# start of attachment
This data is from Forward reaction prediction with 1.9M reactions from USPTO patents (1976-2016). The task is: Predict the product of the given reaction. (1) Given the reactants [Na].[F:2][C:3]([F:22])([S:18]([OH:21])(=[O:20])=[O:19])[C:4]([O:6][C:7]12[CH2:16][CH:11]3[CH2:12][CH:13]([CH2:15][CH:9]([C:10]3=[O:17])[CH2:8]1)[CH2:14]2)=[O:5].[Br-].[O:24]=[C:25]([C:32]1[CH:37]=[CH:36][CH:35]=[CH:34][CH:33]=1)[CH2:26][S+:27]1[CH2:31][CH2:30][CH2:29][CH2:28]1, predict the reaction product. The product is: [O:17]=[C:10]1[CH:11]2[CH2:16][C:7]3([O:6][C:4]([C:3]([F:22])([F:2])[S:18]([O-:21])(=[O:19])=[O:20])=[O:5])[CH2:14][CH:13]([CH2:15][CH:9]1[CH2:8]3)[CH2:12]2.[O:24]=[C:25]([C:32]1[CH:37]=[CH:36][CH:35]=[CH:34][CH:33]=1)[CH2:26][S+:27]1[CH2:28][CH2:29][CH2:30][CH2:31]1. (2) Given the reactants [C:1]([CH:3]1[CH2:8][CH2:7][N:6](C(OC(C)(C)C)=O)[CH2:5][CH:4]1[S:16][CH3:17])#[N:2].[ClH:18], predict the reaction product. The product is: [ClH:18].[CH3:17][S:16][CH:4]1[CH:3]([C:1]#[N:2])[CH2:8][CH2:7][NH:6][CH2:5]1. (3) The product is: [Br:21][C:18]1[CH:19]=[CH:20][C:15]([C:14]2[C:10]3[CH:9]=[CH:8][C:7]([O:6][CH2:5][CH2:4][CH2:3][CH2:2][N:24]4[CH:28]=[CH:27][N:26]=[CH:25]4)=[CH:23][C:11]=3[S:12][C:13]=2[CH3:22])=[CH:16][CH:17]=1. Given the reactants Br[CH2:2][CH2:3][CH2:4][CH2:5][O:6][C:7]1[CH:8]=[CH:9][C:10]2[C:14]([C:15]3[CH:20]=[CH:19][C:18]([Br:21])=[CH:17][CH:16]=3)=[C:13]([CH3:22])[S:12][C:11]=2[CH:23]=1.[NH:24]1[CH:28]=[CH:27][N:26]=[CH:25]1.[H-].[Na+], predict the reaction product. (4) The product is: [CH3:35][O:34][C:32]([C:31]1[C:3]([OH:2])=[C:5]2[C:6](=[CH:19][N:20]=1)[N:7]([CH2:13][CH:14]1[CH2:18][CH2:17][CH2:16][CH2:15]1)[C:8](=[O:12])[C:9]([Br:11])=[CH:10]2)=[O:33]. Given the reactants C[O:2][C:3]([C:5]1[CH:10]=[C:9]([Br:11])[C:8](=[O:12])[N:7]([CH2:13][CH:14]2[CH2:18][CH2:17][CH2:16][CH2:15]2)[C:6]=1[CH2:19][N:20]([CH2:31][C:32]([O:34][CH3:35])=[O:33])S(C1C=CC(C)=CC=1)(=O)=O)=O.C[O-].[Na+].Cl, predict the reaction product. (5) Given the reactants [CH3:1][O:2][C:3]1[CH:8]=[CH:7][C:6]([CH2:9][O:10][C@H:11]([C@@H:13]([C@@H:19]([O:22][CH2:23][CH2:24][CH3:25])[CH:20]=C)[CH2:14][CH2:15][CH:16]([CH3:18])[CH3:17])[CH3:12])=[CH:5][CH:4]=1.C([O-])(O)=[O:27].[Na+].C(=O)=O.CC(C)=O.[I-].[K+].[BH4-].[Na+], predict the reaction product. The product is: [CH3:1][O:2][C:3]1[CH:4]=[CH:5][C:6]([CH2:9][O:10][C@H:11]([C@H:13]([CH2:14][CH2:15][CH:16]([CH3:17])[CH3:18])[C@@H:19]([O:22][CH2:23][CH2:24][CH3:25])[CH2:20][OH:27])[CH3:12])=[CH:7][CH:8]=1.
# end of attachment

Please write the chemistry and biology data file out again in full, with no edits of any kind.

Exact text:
This data is from Forward reaction prediction with 1.9M reactions from USPTO patents (1976-2016). The task is: Predict the product of the given reaction. (1) Given the reactants [Na].[F:2][C:3]([F:22])([S:18]([OH:21])(=[O:20])=[O:19])[C:4]([O:6][C:7]12[CH2:16][CH:11]3[CH2:12][CH:13]([CH2:15][CH:9]([C:10]3=[O:17])[CH2:8]1)[CH2:14]2)=[O:5].[Br-].[O:24]=[C:25]([C:32]1[CH:37]=[CH:36][CH:35]=[CH:34][CH:33]=1)[CH2:26][S+:27]1[CH2:31][CH2:30][CH2:29][CH2:28]1, predict the reaction product. The product is: [O:17]=[C:10]1[CH:11]2[CH2:16][C:7]3([O:6][C:4]([C:3]([F:22])([F:2])[S:18]([O-:21])(=[O:19])=[O:20])=[O:5])[CH2:14][CH:13]([CH2:15][CH:9]1[CH2:8]3)[CH2:12]2.[O:24]=[C:25]([C:32]1[CH:37]=[CH:36][CH:35]=[CH:34][CH:33]=1)[CH2:26][S+:27]1[CH2:28][CH2:29][CH2:30][CH2:31]1. (2) Given the reactants [C:1]([CH:3]1[CH2:8][CH2:7][N:6](C(OC(C)(C)C)=O)[CH2:5][CH:4]1[S:16][CH3:17])#[N:2].[ClH:18], predict the reaction product. The product is: [ClH:18].[CH3:17][S:16][CH:4]1[CH:3]([C:1]#[N:2])[CH2:8][CH2:7][NH:6][CH2:5]1. (3) The product is: [Br:21][C:18]1[CH:19]=[CH:20][C:15]([C:14]2[C:10]3[CH:9]=[CH:8][C:7]([O:6][CH2:5][CH2:4][CH2:3][CH2:2][N:24]4[CH:28]=[CH:27][N:26]=[CH:25]4)=[CH:23][C:11]=3[S:12][C:13]=2[CH3:22])=[CH:16][CH:17]=1. Given the reactants Br[CH2:2][CH2:3][CH2:4][CH2:5][O:6][C:7]1[CH:8]=[CH:9][C:10]2[C:14]([C:15]3[CH:20]=[CH:19][C:18]([Br:21])=[CH:17][CH:16]=3)=[C:13]([CH3:22])[S:12][C:11]=2[CH:23]=1.[NH:24]1[CH:28]=[CH:27][N:26]=[CH:25]1.[H-].[Na+], predict the reaction product. (4) The product is: [CH3:35][O:34][C:32]([C:31]1[C:3]([OH:2])=[C:5]2[C:6](=[CH:19][N:20]=1)[N:7]([CH2:13][CH:14]1[CH2:18][CH2:17][CH2:16][CH2:15]1)[C:8](=[O:12])[C:9]([Br:11])=[CH:10]2)=[O:33]. Given the reactants C[O:2][C:3]([C:5]1[CH:10]=[C:9]([Br:11])[C:8](=[O:12])[N:7]([CH2:13][CH:14]2[CH2:18][CH2:17][CH2:16][CH2:15]2)[C:6]=1[CH2:19][N:20]([CH2:31][C:32]([O:34][CH3:35])=[O:33])S(C1C=CC(C)=CC=1)(=O)=O)=O.C[O-].[Na+].Cl, predict the reaction product. (5) Given the reactants [CH3:1][O:2][C:3]1[CH:8]=[CH:7][C:6]([CH2:9][O:10][C@H:11]([C@@H:13]([C@@H:19]([O:22][CH2:23][CH2:24][CH3:25])[CH:20]=C)[CH2:14][CH2:15][CH:16]([CH3:18])[CH3:17])[CH3:12])=[CH:5][CH:4]=1.C([O-])(O)=[O:27].[Na+].C(=O)=O.CC(C)=O.[I-].[K+].[BH4-].[Na+], predict the reaction product. The product is: [CH3:1][O:2][C:3]1[CH:4]=[CH:5][C:6]([CH2:9][O:10][C@H:11]([C@H:13]([CH2:14][CH2:15][CH:16]([CH3:17])[CH3:18])[C@@H:19]([O:22][CH2:23][CH2:24][CH3:25])[CH2:20][OH:27])[CH3:12])=[CH:7][CH:8]=1.